Spokane Assistant City Attorney Erin Jacobson resigned in April. City Attorney Nancy Isserlis followed suit in May, announcing her resignation effective July 1.
Now add another key member of Mayor David Condon's leadership team to the pile of resignations: Human Resources Director HEATHER LOWE. All three were listed as witnesses who independent investigator Kris Cappel wanted to interview about the circumstances surrounding the ouster of Police Chief Frank Straub. Internal notes from police leadership convey that they had shared their concerns about Straub's management style with Lowe long before his firing, but their concerns did not spark an investigation. Lowe, unlike Jacobson or Isserlis, had agreed to be interviewed by the investigator.
Lowe was resigning because she'd been recruited by a city in Southern California, city spokesman Brian Coddington said, though he didn't have clearance to say which one.
"Her recruitment by another city speaks highly of the work she has done for Spokane," Mayor David Condon said in a statement, praising how Lowe had "worked with its labor groups to make government more innovative, improved training and, in partnership with Civil Service, advanced new recruitment initiatives to grow diversity."
In her resignation letter dated June 2, but received by the city on Tuesday last week, Lowe praised Condon.
"Your leadership, specifically your empowerment of your executive team, has been a wonderful environment to grow, learn and succeed," Lowe wrote.
Lately, Lowe was swarmed with controversies on all sides, including over how her department had handled the visa paperwork for the police ombudsman the city had intended to hire. Her department also had been under fire from Blaine Stum, until recently a legislative aide for former Councilman Jon Synder and current Councilman Breean Beggs. In recent months, Stum gathered nearly 700 pages of public records and the sum of nearly five years of harassment probes, then sent Condon a lengthy, case-by-case analysis highlighting what he saw as delayed responses, spotty recordkeeping and investigations that only scratched the surface.
"I guess the primary, overarching thing that concerned me was that there was no real consistency," Stum says. (DANIEL WALTERS)
A local physician has beat members of the Spokane City Council in initiating an untested legal strategy intended to stop trains carrying FOSSIL FUELS from passing through the city.
On June 10, Gunnar Holmquist, a family physician based in Spokane, filed a one-page ballot initiative with the city clerk. If passed by voters in the November 2017 general election, it would add new language to the city charter declaring that the citizens of Spokane have a right to "public safety" and "a healthy climate unaffected by fossil fuels." To those ends, the initiative would ban transporting coal or crude oil by rail within city limits.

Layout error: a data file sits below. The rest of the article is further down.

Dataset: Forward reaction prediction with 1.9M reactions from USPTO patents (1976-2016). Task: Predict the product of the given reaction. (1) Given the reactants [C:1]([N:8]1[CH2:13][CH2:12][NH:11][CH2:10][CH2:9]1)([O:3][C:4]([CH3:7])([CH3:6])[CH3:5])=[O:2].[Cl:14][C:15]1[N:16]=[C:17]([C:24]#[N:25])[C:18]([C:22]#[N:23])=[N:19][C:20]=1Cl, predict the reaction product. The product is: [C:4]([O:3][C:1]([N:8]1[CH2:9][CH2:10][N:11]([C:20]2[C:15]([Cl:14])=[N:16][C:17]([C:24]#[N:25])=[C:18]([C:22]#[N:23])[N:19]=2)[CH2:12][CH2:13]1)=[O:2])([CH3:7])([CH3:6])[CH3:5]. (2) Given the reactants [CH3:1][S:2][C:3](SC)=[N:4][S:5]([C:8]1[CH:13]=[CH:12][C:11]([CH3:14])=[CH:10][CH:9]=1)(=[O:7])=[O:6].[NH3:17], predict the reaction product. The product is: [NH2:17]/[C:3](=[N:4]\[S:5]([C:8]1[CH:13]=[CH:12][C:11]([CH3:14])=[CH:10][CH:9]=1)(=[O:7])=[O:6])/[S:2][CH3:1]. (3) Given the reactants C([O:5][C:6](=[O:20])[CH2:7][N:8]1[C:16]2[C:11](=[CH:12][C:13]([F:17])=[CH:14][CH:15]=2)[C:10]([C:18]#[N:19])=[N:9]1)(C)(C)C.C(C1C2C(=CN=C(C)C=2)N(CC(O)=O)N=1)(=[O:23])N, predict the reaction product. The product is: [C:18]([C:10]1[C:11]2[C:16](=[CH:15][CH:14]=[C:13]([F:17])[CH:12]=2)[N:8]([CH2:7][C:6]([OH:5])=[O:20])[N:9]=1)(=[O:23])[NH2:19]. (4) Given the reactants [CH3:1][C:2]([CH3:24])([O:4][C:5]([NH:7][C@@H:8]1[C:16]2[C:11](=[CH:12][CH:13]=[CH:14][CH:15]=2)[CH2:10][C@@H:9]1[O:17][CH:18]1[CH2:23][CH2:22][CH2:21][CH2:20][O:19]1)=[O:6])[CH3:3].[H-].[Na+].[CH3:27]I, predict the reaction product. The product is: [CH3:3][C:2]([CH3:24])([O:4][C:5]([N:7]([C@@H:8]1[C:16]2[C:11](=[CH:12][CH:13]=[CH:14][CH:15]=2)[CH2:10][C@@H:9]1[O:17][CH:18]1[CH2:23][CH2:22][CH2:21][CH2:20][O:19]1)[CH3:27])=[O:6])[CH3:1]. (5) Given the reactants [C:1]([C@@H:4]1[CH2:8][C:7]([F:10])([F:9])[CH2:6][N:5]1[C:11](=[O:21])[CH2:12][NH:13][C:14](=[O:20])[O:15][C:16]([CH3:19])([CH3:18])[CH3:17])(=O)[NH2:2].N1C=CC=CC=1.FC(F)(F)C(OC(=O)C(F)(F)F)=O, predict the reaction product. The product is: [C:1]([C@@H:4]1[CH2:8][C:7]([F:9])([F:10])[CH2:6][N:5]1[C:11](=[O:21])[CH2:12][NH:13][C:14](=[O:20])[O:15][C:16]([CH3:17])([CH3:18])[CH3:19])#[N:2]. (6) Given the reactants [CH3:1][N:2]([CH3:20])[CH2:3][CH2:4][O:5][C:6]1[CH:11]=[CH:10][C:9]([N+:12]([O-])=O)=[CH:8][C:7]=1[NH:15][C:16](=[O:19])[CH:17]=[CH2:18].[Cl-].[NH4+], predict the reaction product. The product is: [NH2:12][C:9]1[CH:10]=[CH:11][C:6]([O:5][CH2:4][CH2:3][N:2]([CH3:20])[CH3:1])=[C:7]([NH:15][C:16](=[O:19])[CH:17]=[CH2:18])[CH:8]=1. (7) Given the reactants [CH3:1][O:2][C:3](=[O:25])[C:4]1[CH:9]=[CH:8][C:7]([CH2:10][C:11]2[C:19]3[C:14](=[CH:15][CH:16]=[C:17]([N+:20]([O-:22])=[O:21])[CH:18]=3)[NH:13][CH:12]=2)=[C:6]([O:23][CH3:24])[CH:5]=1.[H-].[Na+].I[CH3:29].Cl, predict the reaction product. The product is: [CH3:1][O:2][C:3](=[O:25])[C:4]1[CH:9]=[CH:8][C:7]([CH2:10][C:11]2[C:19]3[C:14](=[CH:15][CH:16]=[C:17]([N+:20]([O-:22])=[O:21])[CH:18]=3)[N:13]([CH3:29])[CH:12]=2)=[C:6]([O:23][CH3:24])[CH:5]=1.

The initiative contains a section stating that if the city fails to enforce the ban or if a court doesn't uphold it, then citizens can act "through nonviolent direct action" without being arrested.
Holmquist says that after last summer's record heat and wildfires, he got involved with a group called Direct Action Spokane. When the idea of pushing an initiative was brought up, he says he volunteered to sponsor it.
According to Holmquist, the initiative was written with input from the Climate Disobedience Center and the Community Environmental Legal Defense Fund, a nonprofit law firm that in the past has supported controversial ballot measures sponsored by Envision Spokane. Holmquist says there's a good chance the initiative will be struck down in court, but he hopes it'll inspire similar efforts elsewhere.
"It's a matter of if, not when, judges decide they're not going to go along with tradition," he says.
Currently, the city council is crafting an ordinance that would make it illegal to transport coal or oil by train through Spokane. Councilman Breean Beggs says the ordinance will be carefully crafted to survive a legal challenge. He also says that the ordinance will be subject to a public vote, which he says could send a message nationwide. (JAKE THOMAS)